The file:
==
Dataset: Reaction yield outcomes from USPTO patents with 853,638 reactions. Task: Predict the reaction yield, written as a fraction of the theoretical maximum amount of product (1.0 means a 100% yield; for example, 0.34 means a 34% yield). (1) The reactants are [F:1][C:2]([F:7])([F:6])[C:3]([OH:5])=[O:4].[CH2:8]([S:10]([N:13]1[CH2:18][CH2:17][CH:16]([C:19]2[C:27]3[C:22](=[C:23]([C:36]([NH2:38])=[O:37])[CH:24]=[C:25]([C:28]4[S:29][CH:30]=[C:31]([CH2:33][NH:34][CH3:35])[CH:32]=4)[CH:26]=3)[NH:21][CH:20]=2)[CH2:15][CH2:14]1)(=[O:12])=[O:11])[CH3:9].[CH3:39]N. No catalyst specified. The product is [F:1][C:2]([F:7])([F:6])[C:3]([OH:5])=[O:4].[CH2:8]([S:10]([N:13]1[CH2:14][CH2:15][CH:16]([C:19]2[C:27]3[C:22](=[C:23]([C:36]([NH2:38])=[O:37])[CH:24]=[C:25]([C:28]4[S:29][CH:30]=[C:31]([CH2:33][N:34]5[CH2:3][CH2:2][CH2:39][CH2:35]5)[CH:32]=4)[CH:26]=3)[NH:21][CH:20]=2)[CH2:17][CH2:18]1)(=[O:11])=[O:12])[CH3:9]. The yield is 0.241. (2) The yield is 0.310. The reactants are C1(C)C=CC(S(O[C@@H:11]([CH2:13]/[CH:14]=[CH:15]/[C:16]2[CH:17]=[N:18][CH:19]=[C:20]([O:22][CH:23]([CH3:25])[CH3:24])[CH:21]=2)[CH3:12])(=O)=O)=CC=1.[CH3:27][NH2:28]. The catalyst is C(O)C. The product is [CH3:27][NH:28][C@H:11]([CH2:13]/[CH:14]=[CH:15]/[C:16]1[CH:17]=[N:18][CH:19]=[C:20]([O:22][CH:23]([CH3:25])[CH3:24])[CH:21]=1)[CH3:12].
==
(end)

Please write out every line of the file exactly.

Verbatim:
Dataset: Reaction yield outcomes from USPTO patents with 853,638 reactions. Task: Predict the reaction yield, written as a fraction of the theoretical maximum amount of product (1.0 means a 100% yield; for example, 0.34 means a 34% yield). (1) The reactants are [F:1][C:2]([F:7])([F:6])[C:3]([OH:5])=[O:4].[CH2:8]([S:10]([N:13]1[CH2:18][CH2:17][CH:16]([C:19]2[C:27]3[C:22](=[C:23]([C:36]([NH2:38])=[O:37])[CH:24]=[C:25]([C:28]4[S:29][CH:30]=[C:31]([CH2:33][NH:34][CH3:35])[CH:32]=4)[CH:26]=3)[NH:21][CH:20]=2)[CH2:15][CH2:14]1)(=[O:12])=[O:11])[CH3:9].[CH3:39]N. No catalyst specified. The product is [F:1][C:2]([F:7])([F:6])[C:3]([OH:5])=[O:4].[CH2:8]([S:10]([N:13]1[CH2:14][CH2:15][CH:16]([C:19]2[C:27]3[C:22](=[C:23]([C:36]([NH2:38])=[O:37])[CH:24]=[C:25]([C:28]4[S:29][CH:30]=[C:31]([CH2:33][N:34]5[CH2:3][CH2:2][CH2:39][CH2:35]5)[CH:32]=4)[CH:26]=3)[NH:21][CH:20]=2)[CH2:17][CH2:18]1)(=[O:11])=[O:12])[CH3:9]. The yield is 0.241. (2) The yield is 0.310. The reactants are C1(C)C=CC(S(O[C@@H:11]([CH2:13]/[CH:14]=[CH:15]/[C:16]2[CH:17]=[N:18][CH:19]=[C:20]([O:22][CH:23]([CH3:25])[CH3:24])[CH:21]=2)[CH3:12])(=O)=O)=CC=1.[CH3:27][NH2:28]. The catalyst is C(O)C. The product is [CH3:27][NH:28][C@H:11]([CH2:13]/[CH:14]=[CH:15]/[C:16]1[CH:17]=[N:18][CH:19]=[C:20]([O:22][CH:23]([CH3:25])[CH3:24])[CH:21]=1)[CH3:12].